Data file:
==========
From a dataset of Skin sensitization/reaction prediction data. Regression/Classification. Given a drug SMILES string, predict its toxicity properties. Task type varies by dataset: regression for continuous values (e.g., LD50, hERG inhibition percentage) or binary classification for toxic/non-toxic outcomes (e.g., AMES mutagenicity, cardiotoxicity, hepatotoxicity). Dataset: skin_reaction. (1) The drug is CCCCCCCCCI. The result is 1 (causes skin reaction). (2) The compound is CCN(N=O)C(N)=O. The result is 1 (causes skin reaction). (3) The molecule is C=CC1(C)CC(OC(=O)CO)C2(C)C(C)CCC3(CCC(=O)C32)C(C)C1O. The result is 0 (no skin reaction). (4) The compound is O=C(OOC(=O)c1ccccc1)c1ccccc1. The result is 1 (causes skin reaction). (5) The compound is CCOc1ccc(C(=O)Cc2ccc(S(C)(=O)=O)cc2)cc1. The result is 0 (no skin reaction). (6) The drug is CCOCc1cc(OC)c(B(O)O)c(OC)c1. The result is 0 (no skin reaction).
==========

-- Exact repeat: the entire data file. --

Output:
From a dataset of Skin sensitization/reaction prediction data. Regression/Classification. Given a drug SMILES string, predict its toxicity properties. Task type varies by dataset: regression for continuous values (e.g., LD50, hERG inhibition percentage) or binary classification for toxic/non-toxic outcomes (e.g., AMES mutagenicity, cardiotoxicity, hepatotoxicity). Dataset: skin_reaction. (1) The drug is CCCCCCCCCI. The result is 1 (causes skin reaction). (2) The compound is CCN(N=O)C(N)=O. The result is 1 (causes skin reaction). (3) The molecule is C=CC1(C)CC(OC(=O)CO)C2(C)C(C)CCC3(CCC(=O)C32)C(C)C1O. The result is 0 (no skin reaction). (4) The compound is O=C(OOC(=O)c1ccccc1)c1ccccc1. The result is 1 (causes skin reaction). (5) The compound is CCOc1ccc(C(=O)Cc2ccc(S(C)(=O)=O)cc2)cc1. The result is 0 (no skin reaction). (6) The drug is CCOCc1cc(OC)c(B(O)O)c(OC)c1. The result is 0 (no skin reaction).